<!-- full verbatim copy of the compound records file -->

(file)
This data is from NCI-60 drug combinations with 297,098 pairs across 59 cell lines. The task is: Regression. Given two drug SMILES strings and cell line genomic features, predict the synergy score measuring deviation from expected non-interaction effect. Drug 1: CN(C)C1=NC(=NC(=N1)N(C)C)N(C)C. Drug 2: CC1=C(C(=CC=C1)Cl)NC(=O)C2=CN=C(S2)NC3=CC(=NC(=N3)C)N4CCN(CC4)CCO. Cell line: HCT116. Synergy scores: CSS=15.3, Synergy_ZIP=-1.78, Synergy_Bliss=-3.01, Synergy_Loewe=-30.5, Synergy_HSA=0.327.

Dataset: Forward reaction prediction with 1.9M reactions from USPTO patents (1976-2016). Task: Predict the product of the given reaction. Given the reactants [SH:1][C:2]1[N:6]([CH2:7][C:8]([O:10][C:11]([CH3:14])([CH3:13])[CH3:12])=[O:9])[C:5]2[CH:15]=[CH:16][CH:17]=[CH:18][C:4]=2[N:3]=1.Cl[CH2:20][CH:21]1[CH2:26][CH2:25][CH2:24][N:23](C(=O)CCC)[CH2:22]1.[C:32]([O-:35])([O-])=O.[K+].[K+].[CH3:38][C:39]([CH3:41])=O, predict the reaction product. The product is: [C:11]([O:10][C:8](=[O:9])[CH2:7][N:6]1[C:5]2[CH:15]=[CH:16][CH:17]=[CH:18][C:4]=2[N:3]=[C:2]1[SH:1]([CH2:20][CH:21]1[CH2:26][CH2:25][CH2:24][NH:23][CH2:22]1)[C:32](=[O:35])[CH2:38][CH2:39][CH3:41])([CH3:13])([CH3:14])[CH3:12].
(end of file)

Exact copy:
This data is from NCI-60 drug combinations with 297,098 pairs across 59 cell lines. The task is: Regression. Given two drug SMILES strings and cell line genomic features, predict the synergy score measuring deviation from expected non-interaction effect. Drug 1: CN(C)C1=NC(=NC(=N1)N(C)C)N(C)C. Drug 2: CC1=C(C(=CC=C1)Cl)NC(=O)C2=CN=C(S2)NC3=CC(=NC(=N3)C)N4CCN(CC4)CCO. Cell line: HCT116. Synergy scores: CSS=15.3, Synergy_ZIP=-1.78, Synergy_Bliss=-3.01, Synergy_Loewe=-30.5, Synergy_HSA=0.327.

Dataset: Forward reaction prediction with 1.9M reactions from USPTO patents (1976-2016). Task: Predict the product of the given reaction. Given the reactants [SH:1][C:2]1[N:6]([CH2:7][C:8]([O:10][C:11]([CH3:14])([CH3:13])[CH3:12])=[O:9])[C:5]2[CH:15]=[CH:16][CH:17]=[CH:18][C:4]=2[N:3]=1.Cl[CH2:20][CH:21]1[CH2:26][CH2:25][CH2:24][N:23](C(=O)CCC)[CH2:22]1.[C:32]([O-:35])([O-])=O.[K+].[K+].[CH3:38][C:39]([CH3:41])=O, predict the reaction product. The product is: [C:11]([O:10][C:8](=[O:9])[CH2:7][N:6]1[C:5]2[CH:15]=[CH:16][CH:17]=[CH:18][C:4]=2[N:3]=[C:2]1[SH:1]([CH2:20][CH:21]1[CH2:26][CH2:25][CH2:24][NH:23][CH2:22]1)[C:32](=[O:35])[CH2:38][CH2:39][CH3:41])([CH3:13])([CH3:14])[CH3:12].